Did you catch all the Beatles references in the Knives Out mystery on Netflix? And can richies really rent the Mona Lisa?
Warning: Spoilers for Glass Onion: A Knives Out Mystery ahead.
After a brief stint in theaters in November, Glass Onion: A Knives Out Mystery is streaming on Netflix. And this onion isn't making many people cry. It's earned a "universal acclaim" rating on Metacritic and a certified fresh rating of 93% on Rotten Tomatoes, and as of Tuesday, it's the No. 10 most watched movie of all time on Netflix.
Here are answers to some of the questions people are asking about the film, its twist-filled ending and the celebrity cameos and other Easter eggs dropped along the way.
Here come the spoilers.
In a very Agatha Christie setup, a group of friends gather on an isolated Greek island for a weekend getaway. They're staying at a mansion with a domed glass top dubbed the Glass Onion.
Elon Musk-esque billionaire Miles Bron (Edward Norton) has called the group of old friends together. Detective Benoit Blanc (Daniel Craig) finagles an invite and foils the fake murder Miles had set up for himself. But then, the real murders appear to begin. Gun-toting Duke (Dave Bautista) drinks from Miles' glass and dies. And Miles' former business partner Andi (Janelle Monae) appears to have been shot. (Except the bullet lodged in a journal she was carrying and she's fine.)
But this is a twisty film, and we soon learn Andi died before the island getaway, supposedly by suicide. Her twin sister, Helen, kept Andi's death under wraps, and went on the trip pretending to be her twin to try to solve the murder. She hires Blanc to come along.
Turns out everyone had a motive to kill Andi. She and Miles started a tech company, Alpha, based on a business strategy Andi sketched on a napkin at their favorite bar, the Glass Onion. Miles copied the napkin sketch and pretended it was his idea, and the others all lied in court to support his claim because he was helping them financially. But some time later, Andi found her original napkin sketch, which unlike the copy, has the Glass Onion's logo on its napkin. She stupidly alerted all the friends to her find, and since they all lied in court against her, they all have a reason to want her dead.
The killer ends up being Miles, of course, who offed his ex-partner and tried to make it look like a suicide. Duke later told Miles he knew about the murder, and that explains why Miles killed him -- by putting pineapple juice, something Duke's allergic to, in his drink. (Apparently reactions to pineapple allergies can indeed be deadly.)
Miles manages to burn the all-important napkin, prompting an outraged "Andi" (who's actually Helen) to break all his glass statues, with the other guests who secretly hate and resent Miles eventually joining in the destruction-fest. Alpha's big new product is a hydrogen fuel called Klear, and Miles is pushing it despite knowing it's dangerous. Andi left the company over this. Blanc gives the revenge-minded Helen a chunk of Klear, and she blows up the Glass Onion with it.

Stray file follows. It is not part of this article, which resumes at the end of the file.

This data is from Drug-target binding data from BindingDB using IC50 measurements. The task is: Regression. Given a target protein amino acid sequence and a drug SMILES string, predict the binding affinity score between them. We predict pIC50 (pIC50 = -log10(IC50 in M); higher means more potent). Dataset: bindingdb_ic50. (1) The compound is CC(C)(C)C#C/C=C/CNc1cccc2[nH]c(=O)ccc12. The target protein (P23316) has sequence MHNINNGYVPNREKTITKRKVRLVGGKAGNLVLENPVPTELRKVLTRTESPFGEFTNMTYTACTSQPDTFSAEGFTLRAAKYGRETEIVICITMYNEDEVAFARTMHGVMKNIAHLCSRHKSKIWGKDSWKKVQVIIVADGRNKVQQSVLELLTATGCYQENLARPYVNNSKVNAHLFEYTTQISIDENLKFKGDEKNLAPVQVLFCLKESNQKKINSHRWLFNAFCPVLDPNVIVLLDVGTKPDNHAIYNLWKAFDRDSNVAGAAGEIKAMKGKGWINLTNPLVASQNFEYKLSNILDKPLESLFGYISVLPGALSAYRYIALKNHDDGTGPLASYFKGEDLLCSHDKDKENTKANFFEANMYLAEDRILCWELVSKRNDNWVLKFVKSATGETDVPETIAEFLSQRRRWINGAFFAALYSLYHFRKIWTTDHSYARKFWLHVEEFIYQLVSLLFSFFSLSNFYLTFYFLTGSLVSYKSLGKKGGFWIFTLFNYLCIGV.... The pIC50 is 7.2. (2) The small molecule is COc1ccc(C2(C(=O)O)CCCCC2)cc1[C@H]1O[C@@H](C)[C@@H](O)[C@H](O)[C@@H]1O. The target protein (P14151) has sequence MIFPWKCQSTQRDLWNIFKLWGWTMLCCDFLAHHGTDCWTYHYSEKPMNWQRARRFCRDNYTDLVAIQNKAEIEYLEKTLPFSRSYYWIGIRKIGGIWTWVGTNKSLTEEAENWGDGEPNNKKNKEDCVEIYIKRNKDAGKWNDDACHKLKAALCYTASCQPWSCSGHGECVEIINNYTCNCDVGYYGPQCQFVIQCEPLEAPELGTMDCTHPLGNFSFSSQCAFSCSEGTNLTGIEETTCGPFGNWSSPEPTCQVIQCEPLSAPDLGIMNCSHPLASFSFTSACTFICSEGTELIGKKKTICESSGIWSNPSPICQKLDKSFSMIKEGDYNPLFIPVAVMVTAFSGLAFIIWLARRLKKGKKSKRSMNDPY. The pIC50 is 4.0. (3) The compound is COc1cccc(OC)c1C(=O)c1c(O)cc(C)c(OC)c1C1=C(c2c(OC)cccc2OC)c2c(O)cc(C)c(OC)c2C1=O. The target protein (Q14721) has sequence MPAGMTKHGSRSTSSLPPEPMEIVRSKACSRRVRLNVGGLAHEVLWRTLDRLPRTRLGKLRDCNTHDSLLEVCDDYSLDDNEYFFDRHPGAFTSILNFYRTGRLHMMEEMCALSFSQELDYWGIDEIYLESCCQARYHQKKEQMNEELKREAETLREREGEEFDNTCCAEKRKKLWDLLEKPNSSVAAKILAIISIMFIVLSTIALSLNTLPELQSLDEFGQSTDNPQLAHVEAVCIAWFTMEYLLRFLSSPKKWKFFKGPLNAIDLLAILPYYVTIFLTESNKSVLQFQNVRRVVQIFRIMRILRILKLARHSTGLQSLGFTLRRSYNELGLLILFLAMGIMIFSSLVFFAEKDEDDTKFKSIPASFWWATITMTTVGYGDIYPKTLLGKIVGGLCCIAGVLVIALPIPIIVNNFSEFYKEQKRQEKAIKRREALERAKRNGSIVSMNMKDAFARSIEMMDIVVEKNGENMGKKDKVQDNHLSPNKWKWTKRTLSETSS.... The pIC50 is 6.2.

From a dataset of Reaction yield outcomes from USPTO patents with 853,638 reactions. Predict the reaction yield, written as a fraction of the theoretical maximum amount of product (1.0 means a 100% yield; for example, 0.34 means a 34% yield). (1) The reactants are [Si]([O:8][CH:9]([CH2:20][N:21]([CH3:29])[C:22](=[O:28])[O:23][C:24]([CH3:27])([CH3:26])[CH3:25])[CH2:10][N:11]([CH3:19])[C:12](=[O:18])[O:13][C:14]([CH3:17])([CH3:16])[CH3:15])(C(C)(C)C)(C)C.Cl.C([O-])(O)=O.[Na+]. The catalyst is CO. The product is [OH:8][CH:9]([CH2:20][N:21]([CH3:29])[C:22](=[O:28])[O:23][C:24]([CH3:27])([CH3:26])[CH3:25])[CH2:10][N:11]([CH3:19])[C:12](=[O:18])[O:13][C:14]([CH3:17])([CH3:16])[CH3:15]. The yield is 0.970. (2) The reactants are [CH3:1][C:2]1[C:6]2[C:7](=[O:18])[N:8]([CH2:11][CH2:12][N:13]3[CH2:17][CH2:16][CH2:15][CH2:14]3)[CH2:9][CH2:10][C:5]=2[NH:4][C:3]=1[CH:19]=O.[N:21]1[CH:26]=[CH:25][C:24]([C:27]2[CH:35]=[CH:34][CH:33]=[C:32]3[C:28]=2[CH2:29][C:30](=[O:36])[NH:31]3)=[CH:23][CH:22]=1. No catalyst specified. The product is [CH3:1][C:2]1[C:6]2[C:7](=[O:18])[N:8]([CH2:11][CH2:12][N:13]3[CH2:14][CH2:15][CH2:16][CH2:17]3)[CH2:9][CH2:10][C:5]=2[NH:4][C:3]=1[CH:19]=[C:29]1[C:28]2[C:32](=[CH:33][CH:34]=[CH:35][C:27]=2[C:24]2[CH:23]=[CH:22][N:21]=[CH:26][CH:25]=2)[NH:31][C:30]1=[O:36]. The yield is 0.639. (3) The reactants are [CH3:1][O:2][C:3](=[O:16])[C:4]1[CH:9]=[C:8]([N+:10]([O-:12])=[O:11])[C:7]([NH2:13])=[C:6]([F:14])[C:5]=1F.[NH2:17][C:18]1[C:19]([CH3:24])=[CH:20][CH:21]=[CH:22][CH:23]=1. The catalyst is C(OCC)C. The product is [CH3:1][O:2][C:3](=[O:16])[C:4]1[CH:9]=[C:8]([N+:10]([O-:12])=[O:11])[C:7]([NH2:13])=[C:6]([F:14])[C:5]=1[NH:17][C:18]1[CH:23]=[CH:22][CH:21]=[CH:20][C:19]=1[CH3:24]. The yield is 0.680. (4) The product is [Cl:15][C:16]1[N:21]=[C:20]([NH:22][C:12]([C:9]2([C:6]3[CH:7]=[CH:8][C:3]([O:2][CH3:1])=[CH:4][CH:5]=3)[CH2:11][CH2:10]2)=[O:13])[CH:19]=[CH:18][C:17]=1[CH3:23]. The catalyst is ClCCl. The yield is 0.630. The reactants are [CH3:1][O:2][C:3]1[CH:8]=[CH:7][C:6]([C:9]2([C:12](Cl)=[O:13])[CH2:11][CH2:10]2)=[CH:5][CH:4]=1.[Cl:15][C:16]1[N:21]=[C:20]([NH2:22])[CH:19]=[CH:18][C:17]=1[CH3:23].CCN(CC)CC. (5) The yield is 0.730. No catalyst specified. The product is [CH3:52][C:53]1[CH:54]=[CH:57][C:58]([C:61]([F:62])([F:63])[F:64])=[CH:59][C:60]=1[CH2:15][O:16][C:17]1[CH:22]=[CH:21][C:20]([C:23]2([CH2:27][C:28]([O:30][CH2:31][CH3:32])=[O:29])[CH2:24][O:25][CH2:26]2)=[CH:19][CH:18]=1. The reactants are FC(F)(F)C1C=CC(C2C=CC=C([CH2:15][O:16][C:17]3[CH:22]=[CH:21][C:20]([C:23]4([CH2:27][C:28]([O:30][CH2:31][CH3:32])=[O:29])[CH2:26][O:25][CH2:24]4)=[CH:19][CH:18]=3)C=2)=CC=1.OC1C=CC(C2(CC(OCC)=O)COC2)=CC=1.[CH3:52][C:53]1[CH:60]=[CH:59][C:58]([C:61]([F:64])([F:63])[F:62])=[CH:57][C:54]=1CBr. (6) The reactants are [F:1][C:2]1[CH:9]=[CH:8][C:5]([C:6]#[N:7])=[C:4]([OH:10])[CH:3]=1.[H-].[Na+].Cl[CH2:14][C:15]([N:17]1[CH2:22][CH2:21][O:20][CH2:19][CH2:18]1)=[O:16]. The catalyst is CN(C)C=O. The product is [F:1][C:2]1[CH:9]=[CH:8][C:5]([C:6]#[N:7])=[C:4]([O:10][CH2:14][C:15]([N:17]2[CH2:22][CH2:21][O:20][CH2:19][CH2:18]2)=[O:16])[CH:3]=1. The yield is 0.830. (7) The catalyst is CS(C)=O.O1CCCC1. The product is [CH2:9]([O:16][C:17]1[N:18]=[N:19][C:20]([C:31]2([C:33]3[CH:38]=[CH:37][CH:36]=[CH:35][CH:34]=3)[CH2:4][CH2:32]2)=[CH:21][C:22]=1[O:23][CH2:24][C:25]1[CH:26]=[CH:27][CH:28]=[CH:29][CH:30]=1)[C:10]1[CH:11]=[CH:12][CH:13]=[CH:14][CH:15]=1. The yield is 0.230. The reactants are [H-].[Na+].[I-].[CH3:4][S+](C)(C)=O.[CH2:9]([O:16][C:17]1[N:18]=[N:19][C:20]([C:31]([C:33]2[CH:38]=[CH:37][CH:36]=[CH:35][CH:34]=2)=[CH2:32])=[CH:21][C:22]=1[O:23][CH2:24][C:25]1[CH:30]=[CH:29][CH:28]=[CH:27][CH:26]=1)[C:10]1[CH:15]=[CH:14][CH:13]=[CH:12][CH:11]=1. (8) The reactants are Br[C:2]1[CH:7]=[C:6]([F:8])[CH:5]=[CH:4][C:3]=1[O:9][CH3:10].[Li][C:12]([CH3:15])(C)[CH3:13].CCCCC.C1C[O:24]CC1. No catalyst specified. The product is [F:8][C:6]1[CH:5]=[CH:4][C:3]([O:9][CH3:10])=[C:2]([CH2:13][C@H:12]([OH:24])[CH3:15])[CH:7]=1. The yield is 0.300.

That wouldn't be as big of a deal except Miles has somehow rented the Mona Lisa from Paris' Louvre, claiming the museum was closed due to COVID-19, and "France needed money" (yes, that's how rich he is). The museum insisted the painting be behind fireproof glass, but Miles installed an override, saying he needs to look the painting in its eyes. Helen hits the override and we all get to watch the world's most famous artwork melt. The last scene shows police boats streaming toward the island as all the other guests vow to turn on Miles, now exposed as a double-murderer and the man who destroyed the Mona Lisa.
The Mona Lisa's destruction is the one thing that finally gets to Miles, who longed to be remembered forever in the same conversation as the painting. And... now he will be. Meanwhile, director Johnson says he sees the Mona Lisa living on in Helen, the woman who destroyed it, but also the woman who found justice for her late sister.
The cast is star-studded, with Kate Hudson, Leslie Odom Jr., Kathryn Hahn, Norton and Craig among the actors. But there are some fun cameos to watch out for.
Early on, Blanc is seen in the bath playing Among Us with four buddies via an online call. Those buddies aren't just regular people, they're actress Angela Lansbury, basketball legend Kareem Abdul-Jabbar, composer Stephen Sondheim and actress Natasha Lyonne. (Sadly, Lansbury and Sondheim have died since the movie was filmed.)